Nursing becomes more specialized to meet market demand

(Sun Herald) KC Arnold always knew she wanted to become a nurse like her mother. After more than 12 years providing care as a nurse at Keesler AFB, Arnold found herself suddenly out of a job and needing care and reassurance herself to find a new path.

Grappling with an “involuntary separation” — as the Air Force had a drawdown of medical personnel — Arnold said the uncertainty of her future career caused her to re-evaluate the type of healthcare provider she could be.

During her time at KAFB, she became a diabetes educator and discovered her passion was helping those afflicted with diabetes. “My son said it didn’t matter to him what I did and he still loved me anyway,” Arnold said.

Her son helped her refocus and gave her the strength to go back to school to become a nurse practitioner.

“The choice to go on and become a (nurse practitioner) was to build on what I thought I could do in this community to help with diabetes.”

State of nursing

Sandra Bishop, DNS, RN, an associate dean for the College of Nursing at USM Gulf Coast and director of oncology for Memorial Hospital in Gulfport — said adaptation and a willingness to further one’s education is key to maintaining a career in healthcare today.

Bishop, who has 32 years of experience in healthcare, said the Institutes of Medicine 2010 report called for nurses to practice to the full extent of their education, achieve higher levels of education and to be full partners with physicians and other health professionals.

“The market is in a state of flux at this time,” she said. “There are more opportunities for advanced practice nurses (family nurse practitioners, psychiatric mental health nurse practitioners and adult-gerontological nurse practitioners, etc.) than for the novice nurse. Over the years, the need for more nurses in all categories has cycled from abundance to drastic shortages.”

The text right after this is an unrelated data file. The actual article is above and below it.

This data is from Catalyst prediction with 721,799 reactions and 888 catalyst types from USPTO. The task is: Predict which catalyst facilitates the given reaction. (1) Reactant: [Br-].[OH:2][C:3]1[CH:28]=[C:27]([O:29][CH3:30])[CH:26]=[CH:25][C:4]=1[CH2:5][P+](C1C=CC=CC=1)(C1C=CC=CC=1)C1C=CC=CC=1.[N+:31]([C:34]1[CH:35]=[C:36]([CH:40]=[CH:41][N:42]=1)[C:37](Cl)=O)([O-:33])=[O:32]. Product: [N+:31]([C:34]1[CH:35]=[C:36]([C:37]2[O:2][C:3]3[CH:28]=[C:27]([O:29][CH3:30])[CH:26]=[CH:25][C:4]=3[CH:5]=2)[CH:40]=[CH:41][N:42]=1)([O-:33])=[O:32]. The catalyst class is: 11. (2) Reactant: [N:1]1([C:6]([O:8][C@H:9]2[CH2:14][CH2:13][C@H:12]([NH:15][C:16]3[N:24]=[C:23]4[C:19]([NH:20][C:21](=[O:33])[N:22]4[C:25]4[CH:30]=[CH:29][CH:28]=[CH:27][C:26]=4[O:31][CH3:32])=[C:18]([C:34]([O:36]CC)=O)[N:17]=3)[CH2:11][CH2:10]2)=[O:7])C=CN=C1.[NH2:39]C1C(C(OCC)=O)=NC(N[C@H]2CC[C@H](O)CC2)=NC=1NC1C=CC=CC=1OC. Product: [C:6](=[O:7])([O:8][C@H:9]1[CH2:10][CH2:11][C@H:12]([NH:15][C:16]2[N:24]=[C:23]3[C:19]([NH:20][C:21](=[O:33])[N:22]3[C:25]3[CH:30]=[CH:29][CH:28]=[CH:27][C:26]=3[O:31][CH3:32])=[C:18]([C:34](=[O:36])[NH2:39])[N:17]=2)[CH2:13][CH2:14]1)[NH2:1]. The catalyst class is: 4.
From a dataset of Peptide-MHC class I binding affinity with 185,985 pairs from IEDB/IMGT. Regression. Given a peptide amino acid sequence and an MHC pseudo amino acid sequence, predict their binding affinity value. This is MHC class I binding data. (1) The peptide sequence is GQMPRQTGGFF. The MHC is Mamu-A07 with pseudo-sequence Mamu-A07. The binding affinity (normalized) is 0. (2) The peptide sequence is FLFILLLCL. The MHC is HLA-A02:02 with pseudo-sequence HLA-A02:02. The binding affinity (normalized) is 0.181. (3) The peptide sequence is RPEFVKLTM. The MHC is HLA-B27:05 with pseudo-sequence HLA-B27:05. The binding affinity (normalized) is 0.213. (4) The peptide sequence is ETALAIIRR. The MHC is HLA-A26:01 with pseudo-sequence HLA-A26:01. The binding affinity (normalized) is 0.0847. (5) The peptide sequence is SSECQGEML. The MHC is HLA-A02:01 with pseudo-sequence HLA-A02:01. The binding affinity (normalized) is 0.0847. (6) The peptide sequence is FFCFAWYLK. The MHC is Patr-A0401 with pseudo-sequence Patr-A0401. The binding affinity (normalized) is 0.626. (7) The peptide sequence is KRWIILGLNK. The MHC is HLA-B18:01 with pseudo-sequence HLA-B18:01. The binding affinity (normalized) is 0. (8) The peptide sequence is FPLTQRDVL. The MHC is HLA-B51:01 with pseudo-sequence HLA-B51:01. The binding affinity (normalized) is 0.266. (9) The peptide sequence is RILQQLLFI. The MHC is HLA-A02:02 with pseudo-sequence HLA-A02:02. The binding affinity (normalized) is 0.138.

Dr. Joan Hendrix, college dean of nursing and allied health at Mississippi Gulf Coast Community College said that generalist nurses are still in demand.

“Although I do believe nursing careers are gradually shifting to more specialized concentrations, like emergency, psychiatric, maternal-child, critical care and long-term care nursing, nursing careers begin largely within hospital settings and outpatient offices where patient-care needs vary and where employers require a broad array of skill-sets from nursing graduates,” she said.

“Nursing graduates at Mississippi Gulf Coast Community College are trained to function in many roles so they can be successful in a variety of clinical settings, enhancing their marketability in today’s competitive job market.”

Dr. Janet Williams, director of nursing at William Carey University, said the changes in society, economy and the Affordable Care Act requirements have created new demands and new opportunities for nursing education and practice.

“We are revising master’s program to offer degree in nursing education and also affording them specialty tracks such as gerontology, case management, administration and population-based practice,” she said. “Somebody has to know how to put those programs together.”